When materials scientist Angela Belcher set out to build electronic circuits using building blocks the size of viruses, she took the challenge quite literally. The Massachusetts Institute of Technology researcher has made semiconducting nanowires with the help of the microbes themselves.
Nanowires fashioned into billions of transistors on a microchip could someday drive tiny, ultra-fast computers. Because these building blocks are so minuscule, however, assembling them into functioning circuits is a big challenge.
Belcher and some other researchers are now harnessing the self-assembling power of biological materials to construct these complex devices (SN: 7/5/03, p. 7: Microbial Materials). Belcher and her colleagues used a bacteriophage–a narrow virus that infects bacteria. With genetic engineering techniques, the researchers raised a population of phages that produce specific proteins on their coats. Some of these proteins attract cadmium sulfide particles, while others bind bits of zinc sulfide. In the presence of these semiconductor particles, small crystals grew all along the phages’ shafts.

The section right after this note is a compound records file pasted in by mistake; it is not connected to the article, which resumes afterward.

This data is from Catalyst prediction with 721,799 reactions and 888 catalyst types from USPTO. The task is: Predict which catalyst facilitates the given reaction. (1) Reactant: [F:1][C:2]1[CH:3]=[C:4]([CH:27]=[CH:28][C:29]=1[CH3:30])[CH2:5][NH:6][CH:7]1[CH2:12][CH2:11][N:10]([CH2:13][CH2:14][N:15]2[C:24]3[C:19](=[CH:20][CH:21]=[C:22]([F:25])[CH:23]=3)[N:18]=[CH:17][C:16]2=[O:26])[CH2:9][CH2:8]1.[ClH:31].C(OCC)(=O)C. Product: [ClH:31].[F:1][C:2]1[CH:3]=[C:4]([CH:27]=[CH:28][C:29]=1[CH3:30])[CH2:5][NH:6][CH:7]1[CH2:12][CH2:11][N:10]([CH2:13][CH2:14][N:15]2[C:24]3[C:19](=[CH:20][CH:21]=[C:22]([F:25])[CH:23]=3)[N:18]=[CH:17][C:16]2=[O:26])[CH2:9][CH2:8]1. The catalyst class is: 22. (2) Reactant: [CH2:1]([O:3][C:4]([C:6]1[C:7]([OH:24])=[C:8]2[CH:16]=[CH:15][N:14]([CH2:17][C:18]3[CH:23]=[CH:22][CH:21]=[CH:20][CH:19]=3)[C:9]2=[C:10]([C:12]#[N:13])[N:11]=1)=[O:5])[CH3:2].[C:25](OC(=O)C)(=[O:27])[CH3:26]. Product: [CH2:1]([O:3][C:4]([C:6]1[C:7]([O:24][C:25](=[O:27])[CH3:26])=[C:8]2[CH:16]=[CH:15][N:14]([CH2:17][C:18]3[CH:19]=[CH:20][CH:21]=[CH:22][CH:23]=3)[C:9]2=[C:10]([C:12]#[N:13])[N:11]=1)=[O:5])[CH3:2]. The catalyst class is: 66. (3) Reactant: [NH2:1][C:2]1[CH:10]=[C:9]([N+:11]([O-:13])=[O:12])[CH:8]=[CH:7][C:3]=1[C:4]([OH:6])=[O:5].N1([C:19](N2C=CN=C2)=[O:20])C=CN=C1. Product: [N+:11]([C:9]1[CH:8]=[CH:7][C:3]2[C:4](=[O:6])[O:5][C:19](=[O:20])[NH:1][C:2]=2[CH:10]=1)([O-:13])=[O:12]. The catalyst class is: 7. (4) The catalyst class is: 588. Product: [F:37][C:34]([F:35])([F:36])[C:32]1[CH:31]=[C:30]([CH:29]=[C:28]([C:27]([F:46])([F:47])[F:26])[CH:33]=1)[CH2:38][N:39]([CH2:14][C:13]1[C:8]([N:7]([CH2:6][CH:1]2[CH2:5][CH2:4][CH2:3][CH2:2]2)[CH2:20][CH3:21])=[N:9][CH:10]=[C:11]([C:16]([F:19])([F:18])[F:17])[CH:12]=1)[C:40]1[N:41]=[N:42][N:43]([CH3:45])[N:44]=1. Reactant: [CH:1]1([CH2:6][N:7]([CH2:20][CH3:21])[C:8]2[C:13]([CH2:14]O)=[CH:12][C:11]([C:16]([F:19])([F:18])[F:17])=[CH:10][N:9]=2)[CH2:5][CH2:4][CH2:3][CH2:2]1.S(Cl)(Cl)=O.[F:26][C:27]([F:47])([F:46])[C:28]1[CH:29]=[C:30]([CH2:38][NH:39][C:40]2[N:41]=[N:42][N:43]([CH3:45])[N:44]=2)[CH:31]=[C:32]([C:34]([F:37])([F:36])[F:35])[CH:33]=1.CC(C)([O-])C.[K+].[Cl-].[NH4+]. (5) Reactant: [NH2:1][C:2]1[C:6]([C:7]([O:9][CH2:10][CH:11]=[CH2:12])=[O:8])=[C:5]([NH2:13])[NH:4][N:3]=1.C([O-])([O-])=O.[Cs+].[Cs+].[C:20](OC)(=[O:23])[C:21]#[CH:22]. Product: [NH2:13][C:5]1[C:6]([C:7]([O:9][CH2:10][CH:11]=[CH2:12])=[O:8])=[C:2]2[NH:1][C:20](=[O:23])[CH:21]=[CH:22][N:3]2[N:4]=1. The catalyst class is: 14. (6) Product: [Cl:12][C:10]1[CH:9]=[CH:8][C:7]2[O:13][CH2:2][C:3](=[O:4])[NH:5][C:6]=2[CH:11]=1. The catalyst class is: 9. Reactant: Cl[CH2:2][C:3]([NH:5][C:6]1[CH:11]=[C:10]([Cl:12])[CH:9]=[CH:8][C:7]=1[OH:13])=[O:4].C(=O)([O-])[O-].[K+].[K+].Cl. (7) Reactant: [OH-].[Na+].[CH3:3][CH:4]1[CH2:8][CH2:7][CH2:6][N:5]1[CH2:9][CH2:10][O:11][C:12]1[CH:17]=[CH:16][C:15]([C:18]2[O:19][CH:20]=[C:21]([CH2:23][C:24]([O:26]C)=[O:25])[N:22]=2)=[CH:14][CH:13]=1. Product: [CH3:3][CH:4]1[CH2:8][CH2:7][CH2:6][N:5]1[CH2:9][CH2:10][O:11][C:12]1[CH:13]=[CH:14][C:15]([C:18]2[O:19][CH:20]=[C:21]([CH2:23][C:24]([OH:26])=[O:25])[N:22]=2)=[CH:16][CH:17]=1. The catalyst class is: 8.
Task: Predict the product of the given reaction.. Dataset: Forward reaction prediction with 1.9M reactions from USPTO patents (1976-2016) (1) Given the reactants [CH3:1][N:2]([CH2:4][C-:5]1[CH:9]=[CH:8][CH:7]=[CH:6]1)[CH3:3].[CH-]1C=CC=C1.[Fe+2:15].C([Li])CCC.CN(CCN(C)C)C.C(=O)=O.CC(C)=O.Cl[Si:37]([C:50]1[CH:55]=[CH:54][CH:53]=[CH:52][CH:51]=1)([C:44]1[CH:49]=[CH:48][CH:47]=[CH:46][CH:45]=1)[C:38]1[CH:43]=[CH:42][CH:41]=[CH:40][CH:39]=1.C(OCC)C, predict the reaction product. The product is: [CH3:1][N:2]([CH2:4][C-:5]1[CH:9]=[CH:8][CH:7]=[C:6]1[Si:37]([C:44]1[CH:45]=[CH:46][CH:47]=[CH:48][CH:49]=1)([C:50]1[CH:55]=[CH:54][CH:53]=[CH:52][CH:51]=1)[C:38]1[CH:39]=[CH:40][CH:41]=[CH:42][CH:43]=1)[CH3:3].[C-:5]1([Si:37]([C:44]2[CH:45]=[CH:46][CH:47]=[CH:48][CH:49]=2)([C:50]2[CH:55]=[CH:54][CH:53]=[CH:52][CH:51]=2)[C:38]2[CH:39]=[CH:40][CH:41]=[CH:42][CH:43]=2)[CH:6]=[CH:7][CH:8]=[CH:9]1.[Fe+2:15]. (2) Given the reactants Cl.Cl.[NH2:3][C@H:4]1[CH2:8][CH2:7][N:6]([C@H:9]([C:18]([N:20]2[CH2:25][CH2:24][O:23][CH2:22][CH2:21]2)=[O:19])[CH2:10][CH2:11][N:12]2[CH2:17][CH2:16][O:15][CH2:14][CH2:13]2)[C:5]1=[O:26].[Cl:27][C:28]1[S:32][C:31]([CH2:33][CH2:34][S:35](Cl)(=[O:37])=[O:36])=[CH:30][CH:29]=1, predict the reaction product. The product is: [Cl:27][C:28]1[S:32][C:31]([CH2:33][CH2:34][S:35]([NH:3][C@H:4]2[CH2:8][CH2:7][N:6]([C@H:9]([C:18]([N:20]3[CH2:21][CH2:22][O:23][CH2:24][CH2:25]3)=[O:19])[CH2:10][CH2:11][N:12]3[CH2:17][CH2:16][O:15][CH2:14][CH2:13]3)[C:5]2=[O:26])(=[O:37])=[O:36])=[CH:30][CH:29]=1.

Next, the researchers placed the crystal-coated phages on a silicon surface and subjected them to a heat treatment that killed off the virus while fusing the crystals into a semiconducting nanowire. The scientists report their work in the Jan. 9 Science.
The next challenge, says Belcher, is to tailor the phages so that they can self-assemble into functioning transistors. One tactic the researchers could pursue is to genetically engineer phages to produce specific proteins around their tips that would automatically attach to pairs of tiny gold electrodes on the surface of a chip.
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